Friday, May 30, 2014

Spurs, Bypasses and Beltways: Southern California

Los Angeles has a maze of highways and many of them are interstates, but not all of them. Travelers would not be able to tell the difference. Interstate 5 travels on a diagonal from the northwest to the southeast through the Los Angeles area. (Remember in this area the "I" is not used before the highway number, so honoring that, I will use "the" in front of the number.) The 105 runs east-west for 17.32 miles joining SR 1 in El Segundo to the 605. This highway does not connect to the 5. To get to the 5 drivers would have to take the 605 north three exits.

Getty Center, Los Angeles, California View fro...
Getty Center, Los Angeles, California View from California Interstate 405 (Photo credit: Wikipedia)
The 405 is probably the most famous in this area. This highway, which is also known as the San Diego Freeway, is over 72 miles long and is famous for its long traffic times. The 5 comes down the mountain from Santa Clarita and enters the San Fernando Valley. The 405 departs from the 5 and heads to the west. While the 5 travels along the eastern edge of the valley, the 405 travels through the middle. Leaving the valley, the 405 climbs the Santa Monica mountains and heads into the LA basin. This is the closest interstate to LAX. At Lawndale the 405 turns east and continues near Long Beach, Huntington Beach and Costa Mesa before rejoining the 5 in Irvine. The 605, which is just over 27 miles long, heads south from its juncture with the 210 and joins the 405 just north of Seal Beach.

Interstate 10 travels from the east to west across the Los Angeles area and has several auxiliary highways. The 110 has a length of 20.43 miles and runs north to south. It begins as the Pasadena Freeway and becomes the Harbor Freeway at the 10 before ending in San Pedro near Long Beach Harbor. The 210 has an east-west direction of 48.52 miles. It leaves the 5 north of San Fernando and travels to the southeast along the Verdugo Mountains. In Pasadena it turns east and takes over the route of the 134. This highway, which is also known as the Foothill Freeway, runs to the south of the San Gabriel Mountains and joins the 15 south of the Cajon Pass. The highway continues as SR210 before curving south to join the 10. Both roads together total 86 miles. Almost 20 miles of the 710 runs in a north-south direction. It begins at Valley Boulevard in Alhambra and ends at Terminal Island in Long Beach.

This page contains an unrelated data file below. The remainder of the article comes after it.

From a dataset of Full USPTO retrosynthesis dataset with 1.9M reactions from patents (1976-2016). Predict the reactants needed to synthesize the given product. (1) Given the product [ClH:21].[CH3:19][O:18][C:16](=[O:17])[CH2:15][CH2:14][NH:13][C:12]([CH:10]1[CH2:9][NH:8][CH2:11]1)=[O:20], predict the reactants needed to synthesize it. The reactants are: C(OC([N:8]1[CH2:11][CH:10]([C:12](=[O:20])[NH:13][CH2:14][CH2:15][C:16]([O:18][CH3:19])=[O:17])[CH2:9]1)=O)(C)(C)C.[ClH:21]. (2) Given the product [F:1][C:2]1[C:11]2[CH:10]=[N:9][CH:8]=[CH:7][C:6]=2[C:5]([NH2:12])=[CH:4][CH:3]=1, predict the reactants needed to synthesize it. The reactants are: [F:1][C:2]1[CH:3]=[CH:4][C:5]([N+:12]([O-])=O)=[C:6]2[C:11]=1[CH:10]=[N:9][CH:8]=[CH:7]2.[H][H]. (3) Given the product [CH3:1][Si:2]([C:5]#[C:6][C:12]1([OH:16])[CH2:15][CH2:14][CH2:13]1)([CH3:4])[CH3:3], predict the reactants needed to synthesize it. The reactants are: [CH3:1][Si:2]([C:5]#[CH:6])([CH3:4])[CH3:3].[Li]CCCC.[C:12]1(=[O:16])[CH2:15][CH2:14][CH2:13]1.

Those are the interstates. What about the 101, the 134 and the 170? Those are not interstates, but who can tell the difference. The 101 comes in from the west and then turns south to the 5. At that juncture of the turn south, the 134 begins and travels east until it tuns into the 210 at Pasadena. The 170 leaves the 5 and travels south between the 5 and the 405 until it reaches the 134.

After Interstate 15 travels down the Cajon Pass, the 215 splits off and travels to the east of 15 for almost 55 miles. San Bernardino and Riverside are joined by this highway before it ends in Murrieta. Leaving the 5 near the University of California - San Diego is the 805. It travels just over 28 miles to the east of the 5 through San Diego.